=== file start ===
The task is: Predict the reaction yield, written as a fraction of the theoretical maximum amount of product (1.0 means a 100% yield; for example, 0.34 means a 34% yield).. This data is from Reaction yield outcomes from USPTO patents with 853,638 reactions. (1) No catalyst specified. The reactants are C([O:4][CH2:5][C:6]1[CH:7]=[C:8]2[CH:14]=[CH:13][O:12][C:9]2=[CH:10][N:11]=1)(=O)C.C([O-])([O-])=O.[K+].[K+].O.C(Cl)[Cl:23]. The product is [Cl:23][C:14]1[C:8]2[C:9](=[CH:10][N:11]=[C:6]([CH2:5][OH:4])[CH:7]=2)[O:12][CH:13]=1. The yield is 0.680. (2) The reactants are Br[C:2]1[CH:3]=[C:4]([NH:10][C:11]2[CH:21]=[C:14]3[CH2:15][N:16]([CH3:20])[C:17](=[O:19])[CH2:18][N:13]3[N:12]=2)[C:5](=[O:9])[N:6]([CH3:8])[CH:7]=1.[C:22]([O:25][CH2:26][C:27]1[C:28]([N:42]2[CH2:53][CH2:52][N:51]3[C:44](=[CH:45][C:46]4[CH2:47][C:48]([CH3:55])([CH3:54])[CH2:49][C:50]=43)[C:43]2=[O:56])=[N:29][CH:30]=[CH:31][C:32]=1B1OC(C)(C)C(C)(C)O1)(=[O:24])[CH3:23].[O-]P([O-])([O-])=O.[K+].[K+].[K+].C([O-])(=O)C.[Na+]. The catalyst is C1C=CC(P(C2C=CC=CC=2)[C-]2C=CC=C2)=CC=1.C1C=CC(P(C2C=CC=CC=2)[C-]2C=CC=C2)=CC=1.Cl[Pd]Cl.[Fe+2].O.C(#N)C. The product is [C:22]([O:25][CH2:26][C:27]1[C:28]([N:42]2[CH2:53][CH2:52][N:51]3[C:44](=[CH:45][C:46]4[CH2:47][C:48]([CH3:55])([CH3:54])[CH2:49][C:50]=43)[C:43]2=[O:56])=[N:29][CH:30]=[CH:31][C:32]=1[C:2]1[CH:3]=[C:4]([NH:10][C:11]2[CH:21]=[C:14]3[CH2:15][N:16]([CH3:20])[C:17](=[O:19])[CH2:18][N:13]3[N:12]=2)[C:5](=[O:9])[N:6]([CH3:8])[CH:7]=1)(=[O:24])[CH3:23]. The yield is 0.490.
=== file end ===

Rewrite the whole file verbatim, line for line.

The task is: Predict the reaction yield, written as a fraction of the theoretical maximum amount of product (1.0 means a 100% yield; for example, 0.34 means a 34% yield).. This data is from Reaction yield outcomes from USPTO patents with 853,638 reactions. (1) No catalyst specified. The reactants are C([O:4][CH2:5][C:6]1[CH:7]=[C:8]2[CH:14]=[CH:13][O:12][C:9]2=[CH:10][N:11]=1)(=O)C.C([O-])([O-])=O.[K+].[K+].O.C(Cl)[Cl:23]. The product is [Cl:23][C:14]1[C:8]2[C:9](=[CH:10][N:11]=[C:6]([CH2:5][OH:4])[CH:7]=2)[O:12][CH:13]=1. The yield is 0.680. (2) The reactants are Br[C:2]1[CH:3]=[C:4]([NH:10][C:11]2[CH:21]=[C:14]3[CH2:15][N:16]([CH3:20])[C:17](=[O:19])[CH2:18][N:13]3[N:12]=2)[C:5](=[O:9])[N:6]([CH3:8])[CH:7]=1.[C:22]([O:25][CH2:26][C:27]1[C:28]([N:42]2[CH2:53][CH2:52][N:51]3[C:44](=[CH:45][C:46]4[CH2:47][C:48]([CH3:55])([CH3:54])[CH2:49][C:50]=43)[C:43]2=[O:56])=[N:29][CH:30]=[CH:31][C:32]=1B1OC(C)(C)C(C)(C)O1)(=[O:24])[CH3:23].[O-]P([O-])([O-])=O.[K+].[K+].[K+].C([O-])(=O)C.[Na+]. The catalyst is C1C=CC(P(C2C=CC=CC=2)[C-]2C=CC=C2)=CC=1.C1C=CC(P(C2C=CC=CC=2)[C-]2C=CC=C2)=CC=1.Cl[Pd]Cl.[Fe+2].O.C(#N)C. The product is [C:22]([O:25][CH2:26][C:27]1[C:28]([N:42]2[CH2:53][CH2:52][N:51]3[C:44](=[CH:45][C:46]4[CH2:47][C:48]([CH3:55])([CH3:54])[CH2:49][C:50]=43)[C:43]2=[O:56])=[N:29][CH:30]=[CH:31][C:32]=1[C:2]1[CH:3]=[C:4]([NH:10][C:11]2[CH:21]=[C:14]3[CH2:15][N:16]([CH3:20])[C:17](=[O:19])[CH2:18][N:13]3[N:12]=2)[C:5](=[O:9])[N:6]([CH3:8])[CH:7]=1)(=[O:24])[CH3:23]. The yield is 0.490.